Ocular Melanoma Presenting as Masquerade Syndrome
Sara Simões Macedo1, Mónica Teixeira1, Andreia Correia1, António Novais1, Cátia Cabral2
1 Department of Internal Medicine, Centro Hospitalar Tondela-Viseu, Viseu, Portugal
2 Department of Internal Medicine, Hospital Trofa Vila Real, Vila Real, Portugal
Doi: 10.12890/2019_001118 - European Journal of Case Reports in Internal Medicine - © EFIM 2019
Received: 12/04/2019
Accepted: 28/05/2019
Published: 01/07/2019

How to cite this article: Simões Macedo S, Teixeira M, Correia A, Novais A, Cabral C. Ocular melanoma presenting as masquerade syndrome. EJCRIM 2019;6 doi:10.12890/2019_001118.

Conflicts of Interests: The authors declare there are no competing interests.
This article is licensed under a Commons Attribution Non-Commercial 4.0 License


A masquerade syndrome is an ophthalmological entity where a neoplasm mimics an inflammatory condition. Ocular melanoma (chiefly uveal) may present with symptoms suggestive of intraocular inflammation such as endogenous endophthalmitis. Ocular melanoma is most commonly found in middle-aged and older caucasian patients. One-third of all uveal melanoma cases present asymptomatically. Early diagnosis facilitates treatment before ocular melanoma reaches metastatic stage IV. Current therapy options for stage IV patients are palliative care and clinical trial participation.



Ocular melanoma, intraocular haemorrhage, endogenous endophthalmitis, masquerade syndrome, metastasis


A 75-year-old woman presented with an 8-day history of pain, eye tearing and loss of vision in the right eye. There was no history of trauma or ocular surgery. On examination, there was periorbital oedema and erythema, exuberant chemosis, the cornea was transparent and a haemorrhage was seen in the anterior chamber. Right ocular echography revealed dense echoes with low mobility in the vitreous cavity (Fig. 1). The patient was admitted for aetiological study of endophthalmitis and began antibiotic therapy with ceftazidime and ophthalmic ciprofloxacin. There was progressive clinical improvement with topical and systemic antibiotics, ophthalmic dexamethasone, timolol, dorzolamide and methylprednisolone. The fasting blood sugar was 82 mg/dl, while retroviral and autoimmune screening was negative. Systemic infection was excluded and cultures yielded no growth. Due to the inconclusive aetiological study of the endogenous endophthalmitis, the patient was referred for consultations with Internal Medicine and Ophthalmology clinicians. A few months later, the patient represented with asthenia, anorexia and night sweats. On examination, there was hepatomegaly with several palpable nodules. A computed tomography (CT) scan of the thorax, abdomen and pelvis revealed pulmonary metastasis and hepatomegaly with a metastatic lesion. A CT-guided liver biopsy was performed without complications. Histological examination revealed metastatic melanoma.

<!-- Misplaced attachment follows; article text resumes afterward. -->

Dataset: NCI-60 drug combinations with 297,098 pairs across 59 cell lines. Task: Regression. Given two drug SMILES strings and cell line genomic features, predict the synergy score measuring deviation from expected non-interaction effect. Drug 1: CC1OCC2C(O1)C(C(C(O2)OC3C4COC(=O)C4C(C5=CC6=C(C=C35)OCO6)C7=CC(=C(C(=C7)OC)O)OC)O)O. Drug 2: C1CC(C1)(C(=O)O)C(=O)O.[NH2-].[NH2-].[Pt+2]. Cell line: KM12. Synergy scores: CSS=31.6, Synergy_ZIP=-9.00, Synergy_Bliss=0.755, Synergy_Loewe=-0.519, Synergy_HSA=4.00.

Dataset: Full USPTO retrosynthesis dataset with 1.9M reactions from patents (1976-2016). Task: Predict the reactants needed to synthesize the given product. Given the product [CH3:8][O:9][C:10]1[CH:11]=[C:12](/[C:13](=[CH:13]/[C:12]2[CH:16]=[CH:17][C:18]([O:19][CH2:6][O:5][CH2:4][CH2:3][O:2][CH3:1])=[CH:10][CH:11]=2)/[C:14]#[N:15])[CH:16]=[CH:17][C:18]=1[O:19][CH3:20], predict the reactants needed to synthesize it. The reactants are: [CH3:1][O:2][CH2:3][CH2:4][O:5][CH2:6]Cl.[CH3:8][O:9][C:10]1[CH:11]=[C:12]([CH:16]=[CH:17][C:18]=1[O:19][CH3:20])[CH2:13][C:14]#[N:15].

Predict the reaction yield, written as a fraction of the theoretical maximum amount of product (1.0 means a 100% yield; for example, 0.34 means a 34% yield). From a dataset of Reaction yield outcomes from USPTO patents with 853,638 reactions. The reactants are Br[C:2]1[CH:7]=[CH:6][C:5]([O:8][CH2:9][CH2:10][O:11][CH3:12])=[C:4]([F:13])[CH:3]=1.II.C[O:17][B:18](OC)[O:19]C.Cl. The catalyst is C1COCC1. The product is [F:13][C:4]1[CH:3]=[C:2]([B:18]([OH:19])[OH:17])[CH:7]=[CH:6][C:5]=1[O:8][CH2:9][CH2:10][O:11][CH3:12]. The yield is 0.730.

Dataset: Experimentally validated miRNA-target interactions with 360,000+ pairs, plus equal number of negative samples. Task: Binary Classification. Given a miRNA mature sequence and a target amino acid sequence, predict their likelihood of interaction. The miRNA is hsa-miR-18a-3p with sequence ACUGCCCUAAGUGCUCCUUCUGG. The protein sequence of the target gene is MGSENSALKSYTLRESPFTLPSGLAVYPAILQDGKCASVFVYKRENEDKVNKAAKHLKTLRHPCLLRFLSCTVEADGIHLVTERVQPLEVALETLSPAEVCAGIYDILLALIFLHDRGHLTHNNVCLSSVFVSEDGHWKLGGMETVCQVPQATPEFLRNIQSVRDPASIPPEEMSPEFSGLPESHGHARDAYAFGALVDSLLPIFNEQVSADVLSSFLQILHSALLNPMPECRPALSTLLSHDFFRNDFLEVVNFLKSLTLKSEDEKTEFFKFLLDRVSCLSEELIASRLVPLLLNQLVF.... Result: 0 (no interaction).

In view of the clinical evolution, the endogenous endophthalmitis and the metastatic melanoma, and after exclusion of other locations for this tumour, a presumptive diagnosis of stage IV ocular melanoma was made. The patient complained of irruptive pain, which was managed with fentanyl patches and oral fentanyl. Due to marked worsening of the patient’s general condition, it was not possible to administer palliative chemotherapy. The patient rejected a proposal to participate in a clinical trial.

Figure 1 (click to enlarge)

Figure 1. Ocular ultrasound suggesting endophthalmitis


Uveal melanomas are rare tumours that most frequently masquerade as inflammation[1]. The term masquerade syndrome first appeared in the ophthalmic literature in 1967 when it was used to describe conjunctival carcinoma presenting as chronic conjunctivitis[1]. Masquerade syndromes have since been defined as entities, including neoplastic processes, that mimic inflammatory conditions[1].
Haemorrhage in the anterior chamber may be the initial clinical sign of uveal melanoma[2,3]. As highlighted in this case, an intraocular haemorrhage and endogenous endophthalmitis suggest a neoplastic pathology (uveal melanoma). A non-invasive diagnosis can usually be made based on ultrasonographic and funduscopic findings[1,4]. In a case with a high suspicion of neoplastic pathology, a fine needle diagnostic biopsy must be performed to distinguish haemorrhage from ocular melanoma, metastatic tumour or other lesions[5]. This technique can also be employed for molecular prognostic testing and is useful for stratifying high-risk patients into clinical trials[4,5].
Without an early diagnosis and treatment, ocular melanoma may progress to metastatic stage IV. The most common initial sites of melanoma metastasis include the liver, lung, skin, soft tissue and bone[4]. At this stage, the principal role of the clinician is to improve the quality of life of patients by controlling their symptoms. Pain relief was administered in the described case. A multidisciplinary intervention with palliative and oncological input is necessary. Current therapy options are not curative and the patient should only participate in a clinical trial if it does not affect their quality of life[4].

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